44. Mancini, A., Bonanno, G., & Clark, A. E. (2011). Stepping off the hedonic treadmill: Individual differences in response to major life events. Journal of Individual Differences, 32, 144–152.CrossRefGoogle Scholar
  45. Margraf, J., Meyer, A., & Lavallee, K. (2013). Well-being from the knife? Psychological effects of aesthetic surgery. Clinical Psychological Science, 1, 239–252.CrossRefGoogle Scholar
  46. Myrskyla, M., & Margolis, R. (2014). Happiness: Before and after the kids. Demography, 51, 1843–1866.CrossRefGoogle Scholar
  47. Nowok, B., van Ham, M., Findlay, A. M., & Gayle, V. (2013). Does migration make you happy? A longitudinal study of internal migration and subjective well-being. Environment & Planning A, 45, 986–1002.CrossRefGoogle Scholar
  48. Oesch, D., & Lipps, O. (2013). Does unemployment hurt less if there is more of it around? A panel analysis of life satisfaction in Germany and Switzerland. European Sociological Review, 29, 955–967.CrossRefGoogle Scholar
  49. Oswald, A. J., & Powdthavee, N. (2008). Does happiness adapt? A longitudinal study of disability with implications for economists and judges. Journal of Public Economics, 92, 1061–1077.CrossRefGoogle Scholar
  50. Powdthavee, N. (2011). Anticipation, free-rider problem, and adaptation to trade union: Re-examining the curious case of dissatisfied union members. Industrial and Labor Relations Review, 64, 1000–1019.CrossRefGoogle Scholar
  51. Powdthavee, N. (2014). What childhood characteristics predict psychological resilience to economic shocks in adulthood? Journal of Economic Psychology, 45, 84–101.CrossRefGoogle Scholar
  52. Qari, S. (2014). Marriage, adaptation and happiness: Are there long-lasting gains to marriage? Journal of Behavioral and Experimental Economics, 50, 29–39.CrossRefGoogle Scholar
  53. Riis, J., Loewenstein, G., Baron, J., Jepson, C., Fagerlin, A., & Ubel, P. (2005). Ignorance of hedonic adaptation to hemodialysis: A study using ecological momentary assessment. Journal of Experimental Psychology: General, 134, 3–9.CrossRefGoogle Scholar
  54. Rudolf, R., & Kang, S.-J. (2015). Lags and leads in life satisfaction in Korea: When gender matters. Feminist Economics, 21, 136–163.CrossRefGoogle Scholar
  55. Stevenson, B., & Wolfers, J. (2008). Economic growth and subjective well-being: Reassessing the Easterlin paradox. Brookings Papers on Economic Activity, 1(Spring),1–102.Google Scholar
  56. Stutzer, A., & Frey, B. S. (2006). Does marriage make people happy, or do happy people get married? Journal of Socio-Economics, 35, 326–347.CrossRefGoogle Scholar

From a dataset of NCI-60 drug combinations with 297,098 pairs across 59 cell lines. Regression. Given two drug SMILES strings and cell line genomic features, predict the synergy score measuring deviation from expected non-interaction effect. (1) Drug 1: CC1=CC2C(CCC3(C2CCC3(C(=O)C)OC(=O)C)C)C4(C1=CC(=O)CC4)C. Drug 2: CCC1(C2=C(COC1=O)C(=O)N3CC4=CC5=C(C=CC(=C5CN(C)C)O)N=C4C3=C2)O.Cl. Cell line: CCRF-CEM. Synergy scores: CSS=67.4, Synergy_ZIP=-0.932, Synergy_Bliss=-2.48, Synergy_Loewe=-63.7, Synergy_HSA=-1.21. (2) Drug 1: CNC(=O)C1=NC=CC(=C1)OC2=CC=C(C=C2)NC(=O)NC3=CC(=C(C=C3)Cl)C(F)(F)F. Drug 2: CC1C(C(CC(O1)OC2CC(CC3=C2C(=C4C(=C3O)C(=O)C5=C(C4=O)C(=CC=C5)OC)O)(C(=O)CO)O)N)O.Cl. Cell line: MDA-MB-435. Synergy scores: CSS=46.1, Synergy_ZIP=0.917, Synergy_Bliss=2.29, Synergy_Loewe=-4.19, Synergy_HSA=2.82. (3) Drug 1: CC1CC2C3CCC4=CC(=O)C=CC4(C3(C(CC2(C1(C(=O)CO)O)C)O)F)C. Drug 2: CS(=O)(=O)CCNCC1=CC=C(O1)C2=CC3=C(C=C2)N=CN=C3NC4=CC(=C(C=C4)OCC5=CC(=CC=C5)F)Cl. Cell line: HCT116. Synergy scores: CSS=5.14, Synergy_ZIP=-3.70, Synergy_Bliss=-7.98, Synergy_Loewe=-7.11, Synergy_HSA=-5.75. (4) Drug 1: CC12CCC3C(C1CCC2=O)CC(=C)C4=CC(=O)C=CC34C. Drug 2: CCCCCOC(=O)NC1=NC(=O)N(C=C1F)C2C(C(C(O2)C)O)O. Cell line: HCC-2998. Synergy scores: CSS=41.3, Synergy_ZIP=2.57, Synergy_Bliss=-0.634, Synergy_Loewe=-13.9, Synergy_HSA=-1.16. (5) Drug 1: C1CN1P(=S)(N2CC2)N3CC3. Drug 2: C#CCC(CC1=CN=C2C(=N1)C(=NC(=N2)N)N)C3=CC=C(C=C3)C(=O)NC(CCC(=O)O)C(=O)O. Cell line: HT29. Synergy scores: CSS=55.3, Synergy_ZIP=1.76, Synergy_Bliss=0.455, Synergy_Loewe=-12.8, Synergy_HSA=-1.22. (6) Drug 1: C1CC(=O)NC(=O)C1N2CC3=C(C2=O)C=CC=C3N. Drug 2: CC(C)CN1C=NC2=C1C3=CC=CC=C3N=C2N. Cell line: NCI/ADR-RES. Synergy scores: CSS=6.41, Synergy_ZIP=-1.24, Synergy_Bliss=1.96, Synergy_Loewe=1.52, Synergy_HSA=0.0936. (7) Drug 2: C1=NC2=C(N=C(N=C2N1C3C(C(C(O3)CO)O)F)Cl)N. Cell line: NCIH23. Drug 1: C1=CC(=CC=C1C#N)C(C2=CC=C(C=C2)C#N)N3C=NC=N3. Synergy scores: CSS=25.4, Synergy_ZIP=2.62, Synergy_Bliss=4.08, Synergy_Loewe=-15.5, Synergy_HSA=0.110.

57. Van Praag, B. M. (1971). The welfare function of income in Belgium: An empirical investigation. European Economic Review, 2, 337–369.CrossRefGoogle Scholar
  58. Van Praag, B., & Frijters, P. (1999). The measurement of welfare and well-being: The Leyden approach. In D. Kahneman, E. Diener, & N. Schwartz (Eds.), Well-being: The foundations of hedonic psychology. New York: Russell Sage.Google Scholar
  59. Vendrik, M. (2013). Adaptation, anticipation and social interaction in happiness: An integrated error-correction approach. Journal of Public Economics, 105, 131–149.CrossRefGoogle Scholar
  60. Verhaest, D., & Omey, E. (2009). Objective over-education and worker well-being: A shadow price approach. Journal of Economic Psychology, 30, 469–481.CrossRefGoogle Scholar
  61. Von Scheve, C., Esche, F., & Schupp, J. (2013). The emotional timeline of unemployment: Anticipation, reaction, and adaptation. IZA, DP No. 7654.Google Scholar
  62. Weinzierl, M. (2005). Estimating a relative utility function. Harvard University, mimeo.Google Scholar
  63. Winkelmann, L., & Winkelmann, R. (1998). Why are the unemployed so unhappy? Evidence from panel data. Economica, 65, 1–15.CrossRefGoogle Scholar
  64. Wu, S. (2001). Adapting to heart conditions: A test of the hedonic treadmill. Journal of Health Economics, 20, 495–508.CrossRefGoogle Scholar
  65. Wunder, C. (2009). Adaptation to income over time: A weak point of subjective well-being. Schmollers Jahrbuch, 129, 269–281.CrossRefGoogle Scholar
  66. Yap, S., Anusic, I., & Lucas, R. (2012). Does personality moderate reaction and adaptation to major life events? Evidence from the British Household Panel Survey. Journal of Research in Personality, 46, 477–488.CrossRefGoogle Scholar

Copyright information

© Springer Japan 2016

Authors and Affiliations

  1. 1.Paris School of Economics-CNRSParisFrance

Personalised recommendations